I'm with Gregorio on this one. The signal to noise here is getting excessive. Diogenes mode on.
     
    Last edited: Dec 18, 2018
  6. Phronesis
    My point is that by comparing a cheap DAC with a very expensive one, you make a stronger case if the listeners in your test can't consistently tell the difference. Maybe you can find someone who owns an expensive DAC and would make it available because they're confident that it will sound better.

    And you won't know in advance which DACs sound "clearly different," you have test a bunch of them with a bunch of listeners to see if you can find a couple that sound clearly different to at least one listener. I myself have only tried a few of them, and can't say that they sound clearly different (to me).
     
  7. bfreedma
    I’ve seen repeated commentary here suggesting the tests documented in the first post and others may be flawed. That may or may not be true, but if that assertion is going to be made, then it’s encumbent upon the person suggesting the tests were flawed to be specific about those flaws, not just throw a turd in the punch bowl.

    General statements that “there might be flaws” aren’t helpful and could be construed as deflection, particularly from those averse to participating in reasonable testing. While it may not be conclusive, an ABX via Foobar is quite simple to construct and enough data gathered may be inidicative. Particularly if statistics aren’t abused and single run results aren’t stated as being significant. If someone can score 8/10 or better on 20 test runs, then we have something to discuss.
     
  8. Phronesis
    In general, I think the bigger issue with those tests is that they're not documented well enough to properly evaluate them. Also, the tests tend to be relatively small, and the use of stats tends to be very simple (most don't even have something like a p-value).
     
    GearMe likes this.
  9. bfreedma

    Why would MSRP make a stronger case (from the perspective of scientific value)? Aren’t we simply trying to determine if two DACs sound different enough to generate statistically significant results under controlled testing?

    And realistically, no amount of testing is going to convince those fawning over their Chord Daves and M Scalers that their DACs and bazillion tap add on boxes aren’t “special”. Those threads are an embarrassing collection of golden eared backslappers justifying their purchases.
     
  10. Phronesis
    I figure that if you knock the Dave off its lofty pedestal with a good credible test, that should sow seeds of doubt in general about differences in DACs. I've heard the Dave described as not just substantially better than most other stuff, but "on another planet." If my dealer can get me a Dave for demo, I may do some testing myself.

    I agree, those threads are pretty crazy. I had to unsubscribe from the Hugo 2 thread because I just couldn't take it any more. There were people saying they heard differences in the filter settings at 16/44, even after Watts himself said there shouldn't be any sound difference based on his design!
     
    Last edited: Dec 18, 2018
  11. Steve999
    If I may drag things down to my level, I notice if there is too much bass or too much treble or uneven bass and that is fatiguing or tiring or whatever and that's easy to fix with EQ. If I close my eyes and switch between two settings it can often be clear in my lay-opinion that part of the spectrum is over or under emphasized and that can be fixed with EQ. An extra subwoofer has helped keep the bass even in my room (a nightmare of a room, by the way, L-shaped with an opening to other parts of the house). You can walk around the room and hear that it is much more even with the two subwoofers. I can make more minor adjustments and close my eyes (a sort of self-imposed and very vulnerable and flawed blind test) and switch in and out and have a very hard time deciding which is "better." That's my happy place. Once I settle down and relax I enjoy it.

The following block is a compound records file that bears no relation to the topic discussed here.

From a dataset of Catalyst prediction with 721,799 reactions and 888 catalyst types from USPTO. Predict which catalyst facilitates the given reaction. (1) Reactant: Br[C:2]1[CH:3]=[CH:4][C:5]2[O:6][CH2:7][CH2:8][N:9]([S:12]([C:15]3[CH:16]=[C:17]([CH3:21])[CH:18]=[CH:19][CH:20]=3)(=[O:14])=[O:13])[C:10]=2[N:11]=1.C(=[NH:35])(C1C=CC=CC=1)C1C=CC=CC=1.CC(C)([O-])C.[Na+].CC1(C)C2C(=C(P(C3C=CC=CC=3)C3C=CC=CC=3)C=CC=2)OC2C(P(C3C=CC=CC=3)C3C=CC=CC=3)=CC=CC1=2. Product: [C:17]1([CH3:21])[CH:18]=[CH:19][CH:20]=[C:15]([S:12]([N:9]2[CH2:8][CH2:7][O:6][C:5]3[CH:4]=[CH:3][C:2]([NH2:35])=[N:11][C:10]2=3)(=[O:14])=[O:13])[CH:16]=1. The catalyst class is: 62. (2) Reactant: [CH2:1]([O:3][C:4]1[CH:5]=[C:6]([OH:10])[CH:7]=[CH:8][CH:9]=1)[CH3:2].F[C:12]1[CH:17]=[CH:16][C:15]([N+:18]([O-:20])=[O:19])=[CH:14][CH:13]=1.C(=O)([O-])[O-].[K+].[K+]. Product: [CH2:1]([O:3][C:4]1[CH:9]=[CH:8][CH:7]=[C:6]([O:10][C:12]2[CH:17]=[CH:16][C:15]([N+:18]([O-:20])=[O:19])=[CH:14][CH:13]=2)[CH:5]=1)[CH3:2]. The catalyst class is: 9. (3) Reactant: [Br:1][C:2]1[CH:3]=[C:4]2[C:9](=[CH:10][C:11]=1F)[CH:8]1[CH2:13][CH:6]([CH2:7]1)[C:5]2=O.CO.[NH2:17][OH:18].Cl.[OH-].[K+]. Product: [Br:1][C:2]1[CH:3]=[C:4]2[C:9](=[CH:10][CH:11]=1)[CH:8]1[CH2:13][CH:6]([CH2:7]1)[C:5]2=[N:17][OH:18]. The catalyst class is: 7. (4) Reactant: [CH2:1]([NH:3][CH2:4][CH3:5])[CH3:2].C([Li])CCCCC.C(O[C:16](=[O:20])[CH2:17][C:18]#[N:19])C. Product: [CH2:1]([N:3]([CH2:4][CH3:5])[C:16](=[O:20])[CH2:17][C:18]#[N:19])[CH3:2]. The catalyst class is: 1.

When it comes down to having to do a a blind A/B or A/B/X test to hear very minor differences, I've done that, and it's tedious and difficult and reassuring to know everything is cool, at least to my ears, but I'm just confirming that my equipment and lossy encoding are working right. I'm not really making any progress in my set-up.
     
    Last edited: Dec 18, 2018
  12. bfreedma
    I’ve heard the DAVE a number of times, twice in a quiet room where I could listen undisturbed. It’s a DAC. While I didn’t ABX it, I didn’t find it unusual in any way (good or bad)
     
  13. bfreedma

    Wait, you enjoy your gear? Is that permitted :beerchug:
     
  14. KeithEmo
    Just for the sake of correctness....

    Could we please have a few more details about your comparison between the Walmart DVD player and the Oppo HA-1?

    How about, for starters:
    - model of the WalMart DVD player
    - models of headphones or speakers used for the test
    - details of test samples used for the test (songs, sources, sample rates, and anything esle required to duplicate the test scenario exactly)
    - duration and actual test methodology used (was this a properly conducted A/B test or "merely an informal sighted test")
    - demographics and number of test subjects chosen

    Incidentally, I would add a comment to your statement about price.
    The Sabre DAC chip used in the Oppo HA-1 costs less than $20 in quantity.
    Therefore, while it's quite possible that significant money was spent on implementation details like a better power supply or analog audio circuitry, the cost of the core component wasn't all that different.
    Basically, there isn't a commercial DAC chip that's used in a piece of commercial audio gear that costs more than about $20 in quantity.
    (Of course, custom designs, and designs built from discrete components are excluded here, and can cost far more.)

     
  15. Killcomic
    If anything, testing will save people money. Really, if you can't hear the difference between a lossy vs a lossless file, what chances do you have of enjoying the "benefits" of 96khz/24bit audio?